Sunday, July 7, 1861
Clement Vallandigham wasn’t actually a secessionist. Neither was he a traitor nor an abolitionist. But to many, as an anti-war Democrat from Ohio, he was both of those things and more. The United States representative and Dayton lawyer was against slavery on moral grounds. He blamed radical abolitionists for secession and for the War that was quickly coming.
It wasn’t his views on slavery and abolition that were controversial, however. He was, afterall, a supporter of the Crittenden Compromise. Vallandigham was a northern supporter of the South’s right to secede. Not only did he believe they had every Constitutional right to do so, he believed the Federal government had no right to stop them, especially by waging a war.
Then, what was he doing visiting the troops at Camp Upton in Alexandria, Virginia? Getting pummeled with rocks and insults, mostly. The soldiers in an Ohio regiment from Cleveland recognized Vallandigham and let loose their disdain. They taunted him and threated to ride him out of camp on a rail. Yelling turned to rocks and punches being thrown.
Several officers acting as guides had to break up the brawl. After leaving the company of the Cleveland Regiment, the Congressman visited with a unit from his hometown. In it he met with friends and constituents, generally having a peaceful time.
The papers made much of this incident, leaving out mention of the friendly regiment. The Republican-leaning New York Tribune took it a few steps farther, reporting that Vallandigham panicked when he saw an effigy of himself being pelted with rocks and was chased out of camp. Other papers preached to the Union soldiers, extolling that his views were the exact opposite of what true soldiers should believe.1
More Run-ins at Middle Creek Bridge
Arriving at Rich Mountain in western Virginia on July 2nd, Major Nathan Tyler and two companies of the 20th Virginia Regiment, were ordered to reconnoiter Middle Creek Bridge, fifteen miles to the front. This was the same bridge that hosted a sharp skirmish only the day before.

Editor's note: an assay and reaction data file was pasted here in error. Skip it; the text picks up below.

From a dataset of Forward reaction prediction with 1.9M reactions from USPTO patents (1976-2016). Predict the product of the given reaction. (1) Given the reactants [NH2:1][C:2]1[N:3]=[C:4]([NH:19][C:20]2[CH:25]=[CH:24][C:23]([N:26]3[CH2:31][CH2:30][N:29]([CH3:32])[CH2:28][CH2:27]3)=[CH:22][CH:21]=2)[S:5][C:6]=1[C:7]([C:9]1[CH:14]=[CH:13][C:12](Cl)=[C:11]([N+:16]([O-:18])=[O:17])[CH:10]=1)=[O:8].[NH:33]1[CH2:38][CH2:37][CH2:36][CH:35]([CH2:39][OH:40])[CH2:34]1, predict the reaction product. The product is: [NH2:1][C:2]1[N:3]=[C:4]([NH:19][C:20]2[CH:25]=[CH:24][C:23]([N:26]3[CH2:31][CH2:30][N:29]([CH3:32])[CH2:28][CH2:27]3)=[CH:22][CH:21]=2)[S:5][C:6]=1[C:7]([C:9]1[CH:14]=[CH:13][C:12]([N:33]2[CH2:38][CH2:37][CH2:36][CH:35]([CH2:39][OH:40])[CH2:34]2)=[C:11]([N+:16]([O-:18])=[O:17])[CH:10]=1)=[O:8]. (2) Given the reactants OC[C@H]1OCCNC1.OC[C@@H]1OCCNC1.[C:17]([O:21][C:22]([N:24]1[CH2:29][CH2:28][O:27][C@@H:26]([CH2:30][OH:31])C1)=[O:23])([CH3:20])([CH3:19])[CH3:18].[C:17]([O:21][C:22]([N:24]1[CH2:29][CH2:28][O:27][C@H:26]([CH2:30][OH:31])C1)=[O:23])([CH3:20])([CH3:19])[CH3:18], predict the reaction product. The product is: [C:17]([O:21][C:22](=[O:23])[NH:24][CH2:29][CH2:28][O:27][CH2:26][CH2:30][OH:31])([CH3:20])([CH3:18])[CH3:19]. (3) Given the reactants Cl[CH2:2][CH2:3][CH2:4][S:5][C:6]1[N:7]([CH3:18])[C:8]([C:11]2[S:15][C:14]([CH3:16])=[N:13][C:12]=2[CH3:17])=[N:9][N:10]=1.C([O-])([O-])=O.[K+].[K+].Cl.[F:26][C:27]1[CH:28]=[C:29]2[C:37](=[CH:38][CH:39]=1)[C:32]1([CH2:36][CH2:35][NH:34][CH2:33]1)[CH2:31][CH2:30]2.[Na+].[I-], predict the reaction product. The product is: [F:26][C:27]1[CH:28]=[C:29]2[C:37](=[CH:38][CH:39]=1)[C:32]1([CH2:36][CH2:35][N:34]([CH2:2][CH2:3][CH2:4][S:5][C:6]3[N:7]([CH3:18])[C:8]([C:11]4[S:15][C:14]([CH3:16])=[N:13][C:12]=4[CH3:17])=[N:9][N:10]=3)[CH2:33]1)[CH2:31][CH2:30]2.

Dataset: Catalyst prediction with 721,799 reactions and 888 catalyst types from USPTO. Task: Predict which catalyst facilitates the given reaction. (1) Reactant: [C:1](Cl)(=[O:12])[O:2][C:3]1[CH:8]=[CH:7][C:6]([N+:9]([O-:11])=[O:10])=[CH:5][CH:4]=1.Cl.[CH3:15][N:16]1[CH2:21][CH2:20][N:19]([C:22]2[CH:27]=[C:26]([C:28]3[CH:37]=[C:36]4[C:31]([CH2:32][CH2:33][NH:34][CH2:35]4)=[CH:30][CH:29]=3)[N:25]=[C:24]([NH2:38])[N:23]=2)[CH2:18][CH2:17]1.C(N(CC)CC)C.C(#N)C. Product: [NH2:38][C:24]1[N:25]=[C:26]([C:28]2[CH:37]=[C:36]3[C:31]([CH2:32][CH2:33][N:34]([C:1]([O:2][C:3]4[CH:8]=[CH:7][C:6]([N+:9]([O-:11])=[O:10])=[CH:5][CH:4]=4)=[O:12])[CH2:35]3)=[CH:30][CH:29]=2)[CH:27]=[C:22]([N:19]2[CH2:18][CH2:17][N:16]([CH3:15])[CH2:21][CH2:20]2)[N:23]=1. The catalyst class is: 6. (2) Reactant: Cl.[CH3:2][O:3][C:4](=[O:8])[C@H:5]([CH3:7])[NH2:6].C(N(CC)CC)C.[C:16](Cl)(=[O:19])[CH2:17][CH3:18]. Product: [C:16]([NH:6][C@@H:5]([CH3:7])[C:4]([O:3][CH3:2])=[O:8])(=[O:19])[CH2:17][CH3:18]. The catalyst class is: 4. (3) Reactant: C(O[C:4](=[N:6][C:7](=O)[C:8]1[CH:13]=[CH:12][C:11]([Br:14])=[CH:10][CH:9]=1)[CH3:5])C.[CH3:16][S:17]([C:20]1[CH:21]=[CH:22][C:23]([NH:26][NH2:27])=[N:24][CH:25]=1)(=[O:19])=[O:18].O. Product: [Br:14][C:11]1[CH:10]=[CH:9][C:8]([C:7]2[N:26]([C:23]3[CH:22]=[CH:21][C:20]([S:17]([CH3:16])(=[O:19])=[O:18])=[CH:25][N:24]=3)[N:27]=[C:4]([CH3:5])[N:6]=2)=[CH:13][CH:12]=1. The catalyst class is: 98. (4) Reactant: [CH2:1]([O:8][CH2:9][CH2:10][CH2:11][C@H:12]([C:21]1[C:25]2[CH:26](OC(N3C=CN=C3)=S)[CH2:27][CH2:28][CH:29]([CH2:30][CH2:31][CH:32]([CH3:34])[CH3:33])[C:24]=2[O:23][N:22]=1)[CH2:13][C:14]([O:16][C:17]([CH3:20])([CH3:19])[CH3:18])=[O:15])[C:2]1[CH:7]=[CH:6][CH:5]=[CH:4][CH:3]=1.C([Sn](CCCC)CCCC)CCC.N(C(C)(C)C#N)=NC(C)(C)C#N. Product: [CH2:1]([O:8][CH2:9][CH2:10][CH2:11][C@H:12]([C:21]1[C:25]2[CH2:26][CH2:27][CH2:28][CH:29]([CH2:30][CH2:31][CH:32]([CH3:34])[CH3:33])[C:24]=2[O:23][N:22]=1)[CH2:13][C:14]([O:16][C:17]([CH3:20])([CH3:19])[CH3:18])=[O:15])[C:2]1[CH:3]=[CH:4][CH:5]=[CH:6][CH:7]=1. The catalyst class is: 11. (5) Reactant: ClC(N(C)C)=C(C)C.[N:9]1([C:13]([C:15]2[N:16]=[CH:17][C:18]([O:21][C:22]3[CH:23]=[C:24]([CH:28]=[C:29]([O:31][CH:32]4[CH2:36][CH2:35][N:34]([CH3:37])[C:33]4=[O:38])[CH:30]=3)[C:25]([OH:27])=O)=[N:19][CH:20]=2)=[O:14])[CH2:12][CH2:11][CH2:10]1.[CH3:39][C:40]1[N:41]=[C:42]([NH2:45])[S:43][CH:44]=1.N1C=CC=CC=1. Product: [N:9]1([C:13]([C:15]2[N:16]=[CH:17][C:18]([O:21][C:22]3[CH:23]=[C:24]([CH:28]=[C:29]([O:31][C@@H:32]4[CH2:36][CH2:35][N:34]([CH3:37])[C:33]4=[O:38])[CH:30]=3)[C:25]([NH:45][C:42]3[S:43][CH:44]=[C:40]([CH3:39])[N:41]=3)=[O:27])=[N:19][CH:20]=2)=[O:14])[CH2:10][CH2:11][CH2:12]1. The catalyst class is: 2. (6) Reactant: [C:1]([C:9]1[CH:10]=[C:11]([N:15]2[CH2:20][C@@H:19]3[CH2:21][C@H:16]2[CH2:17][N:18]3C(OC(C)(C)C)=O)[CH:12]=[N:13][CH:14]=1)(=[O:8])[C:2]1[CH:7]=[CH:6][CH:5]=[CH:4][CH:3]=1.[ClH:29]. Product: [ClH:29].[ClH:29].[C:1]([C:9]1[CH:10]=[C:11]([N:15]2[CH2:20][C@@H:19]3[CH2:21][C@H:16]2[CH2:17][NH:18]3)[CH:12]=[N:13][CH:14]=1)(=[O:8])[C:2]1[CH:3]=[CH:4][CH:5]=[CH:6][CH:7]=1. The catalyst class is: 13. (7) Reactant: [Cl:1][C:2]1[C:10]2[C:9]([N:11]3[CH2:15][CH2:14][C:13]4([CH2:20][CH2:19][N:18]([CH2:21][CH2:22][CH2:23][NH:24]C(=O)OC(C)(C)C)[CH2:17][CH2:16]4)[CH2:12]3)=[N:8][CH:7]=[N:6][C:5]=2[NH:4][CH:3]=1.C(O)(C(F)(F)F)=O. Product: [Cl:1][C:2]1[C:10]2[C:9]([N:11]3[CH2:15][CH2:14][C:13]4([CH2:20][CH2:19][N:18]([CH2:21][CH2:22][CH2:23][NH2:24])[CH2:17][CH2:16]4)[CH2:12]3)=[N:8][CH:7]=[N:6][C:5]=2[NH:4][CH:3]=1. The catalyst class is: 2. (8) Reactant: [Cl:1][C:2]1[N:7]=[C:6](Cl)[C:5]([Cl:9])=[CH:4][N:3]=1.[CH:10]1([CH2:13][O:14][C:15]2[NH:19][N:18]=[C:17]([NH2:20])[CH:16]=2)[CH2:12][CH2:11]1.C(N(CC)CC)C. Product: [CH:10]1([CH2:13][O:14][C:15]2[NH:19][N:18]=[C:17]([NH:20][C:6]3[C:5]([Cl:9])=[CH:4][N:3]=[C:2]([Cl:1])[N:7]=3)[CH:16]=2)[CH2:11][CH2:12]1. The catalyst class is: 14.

A mile or so before coming to the bridge, a loyal Virginia woman informed Major Tyler that a “very large army occupied the bridge” and Union cavalry was in the area. He and his two companies proceeded down the Pike until they were in sight of Union pickets. As the Confederate force drove them back, Tyler could see that it was indeed a large Federal force in his front. Wisely, he ordered his men to fall back. Before too long, they were back at their line on Rich Mountain. The Union troops did not pursue them.2
While the Federal force holding Middle Creek Bridge wasn’t quite an army, it was nearly a brigade in size with three regiments, a battery of artillery and a company of cavalry. Tyler’s small force could have done little more than fire a few shots and report back to Rich Mountain.
Commanding the 4,000 Union troops at Philippi, General Morris was ordered by McClellan to move his brigade towards the Rebels at Laurel Hill, near Leedsville. Early in the morning, Confederate pickets saw the Federal columns approaching. After firing a few shots at the leading regiment, they scurried back to the main defenses to inform General Garnett.
Morris’s orders were to make the Rebels on Laurel Hill think that they would face the brunt of the main attack. In reality, it was McClellan at Rich Mountain who would hurl the bulk of the Union troops at the Rebels.